While the whole nation has displayed ample growth in terms of kids’ enrollment to primary schools, there are still few leaks in the system with Telangana projecting the most concerning state. The Right to Education Act (RTE), established by the central government states that a child between 6 to 14 years of age has a right for free and compulsory education. The Act was enacted on 4 August 2009, coming into force on 1 April 2010. The Act clearly states that it’s the duty of respective state government to provide free elementary education and ensure compulsory admission, attendance and completion of elementary education to every child.
A shocking figure revealed during a hearing in the Supreme Court mentioned that there are as much as 398 schools in Telangana which have registered Zero enrollment in the academic year 2015-16. Now the question arises, where is the problem? Obviously, there is something missing in the efforts of state government which led to this situation. Are state-run schools not providing the quality education which every parent seeks for their child? All the questions point fingers towards the role of state government.
Apparently, it’s not new for Telangana. Last year, over thousands of letters reached the apex court, written by students and parents from some of Telangana villages. They sought the court’s interference in the ongoing scarcity of teachers in government schools. As per the records, there are 26,050 government schools in the state with a sanctioned strength of 1,12,692 teachers. The average strength of teachers resides at 4 to 5 teachers per school. If there are no teachers or a poor teacher-student ratio, quality education can never be expected. The low or Zero enrollment also cites the absence of infrastructure and poor teaching standards in state-run schools.
A report released by the Ministry of Human Resource Development mentioned that around 8.1 million children pertaining to age group 6-14 remain out of school. The report also represented big shortage of teachers country-wide.
Central government ensures 70 percent funding to respective state governments to ensure the implementation of RTE Act, while state governments are left with bearing only 30 percent of the total expenses. For North-Eastern states, central government and state governments share the expenses in a ratio of 90 to 10. The funding pattern followed is good if not great, but still the schools are failing the major objective of RTE act.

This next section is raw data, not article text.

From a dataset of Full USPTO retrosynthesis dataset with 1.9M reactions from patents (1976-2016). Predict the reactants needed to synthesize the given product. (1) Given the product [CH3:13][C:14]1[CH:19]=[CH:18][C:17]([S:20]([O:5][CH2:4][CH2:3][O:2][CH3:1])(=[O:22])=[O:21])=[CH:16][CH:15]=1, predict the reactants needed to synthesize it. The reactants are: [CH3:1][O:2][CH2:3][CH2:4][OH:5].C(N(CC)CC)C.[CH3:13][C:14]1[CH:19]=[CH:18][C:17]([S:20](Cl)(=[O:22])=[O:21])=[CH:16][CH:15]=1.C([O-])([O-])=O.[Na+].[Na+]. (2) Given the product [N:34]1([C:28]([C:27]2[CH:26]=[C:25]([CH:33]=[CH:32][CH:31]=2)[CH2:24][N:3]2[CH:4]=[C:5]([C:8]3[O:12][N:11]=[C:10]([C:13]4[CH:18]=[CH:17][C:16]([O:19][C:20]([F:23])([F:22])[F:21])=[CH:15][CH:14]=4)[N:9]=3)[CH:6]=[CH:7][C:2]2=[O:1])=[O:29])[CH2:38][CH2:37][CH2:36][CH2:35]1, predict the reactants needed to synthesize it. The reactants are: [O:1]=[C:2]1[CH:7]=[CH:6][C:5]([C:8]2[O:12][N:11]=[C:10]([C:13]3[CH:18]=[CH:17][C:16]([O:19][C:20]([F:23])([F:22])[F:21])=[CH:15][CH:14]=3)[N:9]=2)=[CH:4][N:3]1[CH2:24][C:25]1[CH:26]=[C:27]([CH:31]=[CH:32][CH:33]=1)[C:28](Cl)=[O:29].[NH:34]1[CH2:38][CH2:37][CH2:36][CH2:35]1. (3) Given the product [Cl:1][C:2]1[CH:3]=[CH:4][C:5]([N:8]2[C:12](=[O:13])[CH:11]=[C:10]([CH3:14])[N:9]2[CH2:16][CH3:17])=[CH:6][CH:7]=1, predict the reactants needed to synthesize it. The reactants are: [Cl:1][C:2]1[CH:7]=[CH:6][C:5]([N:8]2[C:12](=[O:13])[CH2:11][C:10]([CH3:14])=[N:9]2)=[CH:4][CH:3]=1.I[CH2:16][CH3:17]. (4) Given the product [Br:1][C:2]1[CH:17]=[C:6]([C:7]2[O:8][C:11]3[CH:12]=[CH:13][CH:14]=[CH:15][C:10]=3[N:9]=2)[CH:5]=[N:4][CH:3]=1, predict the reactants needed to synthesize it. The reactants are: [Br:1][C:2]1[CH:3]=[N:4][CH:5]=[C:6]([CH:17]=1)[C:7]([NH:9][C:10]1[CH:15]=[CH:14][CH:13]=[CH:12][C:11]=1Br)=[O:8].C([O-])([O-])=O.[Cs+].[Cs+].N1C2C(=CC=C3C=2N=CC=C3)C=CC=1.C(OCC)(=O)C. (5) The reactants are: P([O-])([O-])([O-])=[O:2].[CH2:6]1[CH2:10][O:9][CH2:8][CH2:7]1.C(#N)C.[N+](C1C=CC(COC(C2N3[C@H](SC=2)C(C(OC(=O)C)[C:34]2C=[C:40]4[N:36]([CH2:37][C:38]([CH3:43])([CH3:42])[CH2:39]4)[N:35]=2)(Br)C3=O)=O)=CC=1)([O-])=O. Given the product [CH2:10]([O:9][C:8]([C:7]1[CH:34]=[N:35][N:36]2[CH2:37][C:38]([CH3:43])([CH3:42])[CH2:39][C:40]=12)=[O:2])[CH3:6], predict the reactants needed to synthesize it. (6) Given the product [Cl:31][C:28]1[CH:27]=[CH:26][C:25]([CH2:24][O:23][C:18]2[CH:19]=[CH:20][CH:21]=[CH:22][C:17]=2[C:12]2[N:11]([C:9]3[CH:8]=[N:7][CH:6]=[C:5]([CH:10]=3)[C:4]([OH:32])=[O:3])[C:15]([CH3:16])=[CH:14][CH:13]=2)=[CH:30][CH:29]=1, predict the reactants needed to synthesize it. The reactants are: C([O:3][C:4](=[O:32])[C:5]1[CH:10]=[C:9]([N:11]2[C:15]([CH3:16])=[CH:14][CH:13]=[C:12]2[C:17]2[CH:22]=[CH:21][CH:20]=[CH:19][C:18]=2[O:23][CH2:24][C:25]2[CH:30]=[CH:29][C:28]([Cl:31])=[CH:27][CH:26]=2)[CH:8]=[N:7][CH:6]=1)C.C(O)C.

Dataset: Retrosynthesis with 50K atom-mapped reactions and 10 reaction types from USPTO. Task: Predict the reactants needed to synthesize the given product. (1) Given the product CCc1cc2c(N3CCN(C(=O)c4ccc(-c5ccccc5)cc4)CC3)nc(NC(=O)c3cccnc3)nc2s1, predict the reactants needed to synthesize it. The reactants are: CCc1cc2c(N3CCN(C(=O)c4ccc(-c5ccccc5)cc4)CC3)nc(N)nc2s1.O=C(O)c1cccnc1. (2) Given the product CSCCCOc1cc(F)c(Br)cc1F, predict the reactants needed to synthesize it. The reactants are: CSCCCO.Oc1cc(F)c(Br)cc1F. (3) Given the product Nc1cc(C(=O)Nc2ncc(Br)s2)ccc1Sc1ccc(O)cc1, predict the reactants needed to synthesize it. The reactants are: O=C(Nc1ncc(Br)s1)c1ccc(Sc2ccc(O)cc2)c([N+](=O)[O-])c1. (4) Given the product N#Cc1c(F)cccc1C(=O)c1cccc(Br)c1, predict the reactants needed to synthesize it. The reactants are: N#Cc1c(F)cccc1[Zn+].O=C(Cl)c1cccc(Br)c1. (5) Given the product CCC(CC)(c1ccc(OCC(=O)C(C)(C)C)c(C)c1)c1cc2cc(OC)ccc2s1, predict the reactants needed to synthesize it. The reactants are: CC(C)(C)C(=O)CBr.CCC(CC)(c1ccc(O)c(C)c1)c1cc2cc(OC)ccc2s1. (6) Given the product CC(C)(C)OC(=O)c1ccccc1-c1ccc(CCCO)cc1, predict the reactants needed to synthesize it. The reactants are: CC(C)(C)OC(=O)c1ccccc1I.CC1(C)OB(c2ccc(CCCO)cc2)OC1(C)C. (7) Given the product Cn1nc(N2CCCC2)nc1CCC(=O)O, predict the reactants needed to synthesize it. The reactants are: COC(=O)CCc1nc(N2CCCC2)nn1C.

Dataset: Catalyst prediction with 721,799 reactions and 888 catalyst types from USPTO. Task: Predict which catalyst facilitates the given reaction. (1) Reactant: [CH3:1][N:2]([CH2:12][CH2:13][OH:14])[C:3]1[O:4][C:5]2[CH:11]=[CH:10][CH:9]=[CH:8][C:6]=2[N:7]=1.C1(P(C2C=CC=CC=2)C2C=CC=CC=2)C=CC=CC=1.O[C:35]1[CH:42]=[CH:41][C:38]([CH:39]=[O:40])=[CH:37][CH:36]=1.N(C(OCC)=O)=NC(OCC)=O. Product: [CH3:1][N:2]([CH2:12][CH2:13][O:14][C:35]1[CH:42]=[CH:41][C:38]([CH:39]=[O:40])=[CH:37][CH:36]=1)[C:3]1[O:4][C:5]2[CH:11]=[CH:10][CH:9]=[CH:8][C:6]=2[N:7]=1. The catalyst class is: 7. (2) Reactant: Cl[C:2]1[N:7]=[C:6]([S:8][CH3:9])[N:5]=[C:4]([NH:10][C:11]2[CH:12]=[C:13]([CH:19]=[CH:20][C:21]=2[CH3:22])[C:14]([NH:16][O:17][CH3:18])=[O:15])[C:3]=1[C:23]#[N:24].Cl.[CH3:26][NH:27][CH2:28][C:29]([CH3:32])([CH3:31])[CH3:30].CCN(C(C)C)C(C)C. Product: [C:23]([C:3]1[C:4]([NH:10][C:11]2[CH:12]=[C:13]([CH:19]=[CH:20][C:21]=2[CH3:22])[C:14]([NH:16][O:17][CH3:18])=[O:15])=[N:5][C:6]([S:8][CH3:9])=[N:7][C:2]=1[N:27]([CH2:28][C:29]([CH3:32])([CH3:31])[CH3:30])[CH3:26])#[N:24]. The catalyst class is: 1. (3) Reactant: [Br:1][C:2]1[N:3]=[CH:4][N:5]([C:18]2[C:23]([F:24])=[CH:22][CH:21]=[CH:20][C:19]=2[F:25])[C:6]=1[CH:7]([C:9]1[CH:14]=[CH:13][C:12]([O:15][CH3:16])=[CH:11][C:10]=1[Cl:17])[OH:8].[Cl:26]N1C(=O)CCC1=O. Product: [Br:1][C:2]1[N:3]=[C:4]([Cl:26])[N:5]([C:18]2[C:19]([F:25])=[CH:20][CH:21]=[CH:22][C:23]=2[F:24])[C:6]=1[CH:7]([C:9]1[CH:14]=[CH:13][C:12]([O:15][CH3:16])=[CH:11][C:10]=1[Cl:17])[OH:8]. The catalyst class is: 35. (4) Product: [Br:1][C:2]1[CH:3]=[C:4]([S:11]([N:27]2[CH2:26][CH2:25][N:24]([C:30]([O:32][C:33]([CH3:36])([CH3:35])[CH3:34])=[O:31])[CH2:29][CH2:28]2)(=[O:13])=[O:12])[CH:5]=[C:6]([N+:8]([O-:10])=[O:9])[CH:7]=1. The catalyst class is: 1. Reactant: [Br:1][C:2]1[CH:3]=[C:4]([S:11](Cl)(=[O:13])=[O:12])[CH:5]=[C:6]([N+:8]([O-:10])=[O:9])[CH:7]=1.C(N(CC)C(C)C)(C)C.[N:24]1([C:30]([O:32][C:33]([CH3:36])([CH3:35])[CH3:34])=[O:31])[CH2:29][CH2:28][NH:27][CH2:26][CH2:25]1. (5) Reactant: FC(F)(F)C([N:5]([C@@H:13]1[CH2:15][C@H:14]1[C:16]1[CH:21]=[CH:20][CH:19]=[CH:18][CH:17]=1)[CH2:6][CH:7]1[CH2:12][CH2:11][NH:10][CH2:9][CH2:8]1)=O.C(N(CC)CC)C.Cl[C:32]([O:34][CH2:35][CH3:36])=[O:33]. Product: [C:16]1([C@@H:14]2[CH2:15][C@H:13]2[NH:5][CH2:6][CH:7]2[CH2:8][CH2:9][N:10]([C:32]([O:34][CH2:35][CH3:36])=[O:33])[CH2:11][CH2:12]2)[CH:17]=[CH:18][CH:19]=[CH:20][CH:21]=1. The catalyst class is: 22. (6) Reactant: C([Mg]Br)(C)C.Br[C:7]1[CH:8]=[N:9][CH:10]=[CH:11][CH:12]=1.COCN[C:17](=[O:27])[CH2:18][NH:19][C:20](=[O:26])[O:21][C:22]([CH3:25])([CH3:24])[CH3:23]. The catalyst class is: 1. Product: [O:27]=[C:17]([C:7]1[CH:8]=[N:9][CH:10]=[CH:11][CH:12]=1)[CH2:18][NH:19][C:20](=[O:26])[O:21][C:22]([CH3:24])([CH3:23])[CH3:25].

Education activists claim that the registered failure of RTE act is mainly because of lack of quality education in government-run schools. It is to be noted here that government schools form over 80 percent of all recognised schools and still the parents prefer private schools over government ones. One hypothetical fact pops up here that children attending the private schools are seen to be at an advantage as compared to their counterparts studying in government schools.
Another report mentioned that around 54 percent urban children attend private schools and the enrollment in private schools is growing at 3 percent per year. Even poor children are avoiding government schools owing to shortage of teachers.
Recently, petitions were filed by J K Raju and others in the Supreme Court to seek directions for Andhra Pradesh and Telangana state governments for taking steps to fill vacant teachers’ posts in government schools. The apex court bench, comprising of Justice Deepak Mishra and Justice Keerthi Singh, was hearing the petitions.
It was during the hearing that the figures opened stating there are total 18,139 primary schools run by Telangana government and shockingly 398 of them don’t have even single student. Other 980 schools have 1 to 10 registered students while some 2,333 schools are running with just 11 to 20 students. The Nalgonda district is the worst hit with 109 schools having zero enrollment. Other districts follow as, Warangal with 86 schools, Karimnagar with 64 schools, Mahbubnagar with 45 and Adilabad with 36 such schools.
The bench criticized the role of Telangana government for not following the implementation of RTE act and said, “An educational institution without having a pupil is like existence of an individual without health, or to put in a different manner, life without essence or purpose of living. Right to education has been made a fundamental right. It is the obligation of the State to see that the children between 1 to 14 years of age are imparted education.”
The Judges also called for efforts from state government to generate enthusiasm, cultivation of spirit and interest for education among parents to send their wards to school. It said, “The parents do have the responsibility to send the children to school but the State has the primary duty to create an atmosphere of faith so that the people at large believe that their children are going to be properly educated.”
The bench sought clarification from the state government for zero enrollment in these schools. The Court also asked the Amicus curiae Ashok Gupta to visit these schools with an advocate of the Telangana Parents Federation to prepare a report on why the schools did not register any enrollment. It demanded the report within 4 weeks, to be followed by next hearing on May 10.
In response, the state government said that there was greater migration from government to private schools as the parents demand English medium education for their children which is not available in government schools. It also mentioned that the age of enrollment in government schools is 5 plus, while private schools allow admission to students of 3 plus age.
Given all the reasons, one thing that is very tough to digest is that the governments spend huge amount of public money on schools and what they get in response is Zero enrollment.